The Ninth Circuit rejected the defendants' and district court's reliance on a single sentence in the preamble to the new rule, which stated that "mining-related material that has the effect of fill when discharged will be regulated as 'fill material.'"The court noted the agencies' statement that the new definition would not change their prior practice and clearly stated that "if EPA has previously determined that certain materials are subject to an [effluent limitation guideline] under specific circumstances, then that determination remains valid."Furthermore, the Ninth Circuit observed that the Corps had applied this approach to Coeur Alaska, declining to exercise jurisdiction on the proposed mining project multiple times in the recent past.
In addition to the plain language, regulatory history, and history of application of agency practice to the present case, the court also applied principles of regulatory interpretation to support its determination that section 301 and section 306 govern. The court stated that "[i]t is a basic principle of regulatory interpretation that a regulation dealing with a 'narrow, precise, and specific subject is not submerged' by a later enacted regulation 'covering a more generalized spectrum.'"Thus, because the effluent limitation and NSPS are more detailed and specifically deal with discharges from froth-floatation mills, those regulations govern, not section 404's more general fill rule.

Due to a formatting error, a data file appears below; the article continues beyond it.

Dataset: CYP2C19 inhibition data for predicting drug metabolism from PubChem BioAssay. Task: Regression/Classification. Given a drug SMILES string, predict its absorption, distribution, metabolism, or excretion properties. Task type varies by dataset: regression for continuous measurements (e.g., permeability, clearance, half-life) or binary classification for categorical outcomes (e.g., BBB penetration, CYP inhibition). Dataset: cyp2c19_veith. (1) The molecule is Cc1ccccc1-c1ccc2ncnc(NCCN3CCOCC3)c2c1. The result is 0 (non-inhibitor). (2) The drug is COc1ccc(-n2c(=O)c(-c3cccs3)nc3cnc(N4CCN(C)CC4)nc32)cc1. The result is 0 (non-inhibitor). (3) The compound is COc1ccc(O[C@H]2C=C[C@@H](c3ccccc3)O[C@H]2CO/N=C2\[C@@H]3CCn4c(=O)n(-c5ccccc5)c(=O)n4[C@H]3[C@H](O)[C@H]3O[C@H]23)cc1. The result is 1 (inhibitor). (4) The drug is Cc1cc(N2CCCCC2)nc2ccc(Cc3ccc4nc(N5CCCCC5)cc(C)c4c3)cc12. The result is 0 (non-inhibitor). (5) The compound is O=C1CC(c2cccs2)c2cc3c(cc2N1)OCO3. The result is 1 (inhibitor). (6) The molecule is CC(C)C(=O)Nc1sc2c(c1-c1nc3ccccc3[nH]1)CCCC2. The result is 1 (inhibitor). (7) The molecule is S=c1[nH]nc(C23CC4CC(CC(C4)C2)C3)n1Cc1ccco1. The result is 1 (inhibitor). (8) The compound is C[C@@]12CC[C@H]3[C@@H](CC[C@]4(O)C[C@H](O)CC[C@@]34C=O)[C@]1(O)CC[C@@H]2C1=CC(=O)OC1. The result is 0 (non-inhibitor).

The Ninth Circuit also addressed the permit the Corps issued to Goldbelt, Inc., to build a marine terminal facility. The court determined that because the proposed facility was entirely dependent on the construction and operation of Coeur Alaska's mine, and Coeur Alaska's permit was invalid, Goldbelt, Inc.'s permit and ROD should accordingly be vacated.
In conclusion, the Ninth Circuit held that the Corps violated the CWA when it issued Coeur Alaska a section 404 permit to discharge mining wastewater from its froth-floatation mill. As demonstrated by the plain language of the CWA, the regulatory history, and principles of statutory interpretation, EPA's effluent limitation and NSPS applied to Coeur Alaska's activities. Accordingly, the Ninth Circuit reversed the district court's grant of summary judgment for Coeur Alaska, vacated the permits issued by the Corps and the RODs issued by USFS, and remanded the case to the district court.
 SEACC III, 486 F.3d 638, 652 (9th Cir. 2007)(quoting U.S. Army Corps of Engineers and Environmental Protection Agency's Response to Comments on the April 20, 2000 Proposed Rule Revising the Clean Water Act Regulatory Definitions of "Fill Material" and "Discharge of Fill Material" 12 (May 3, 2002)).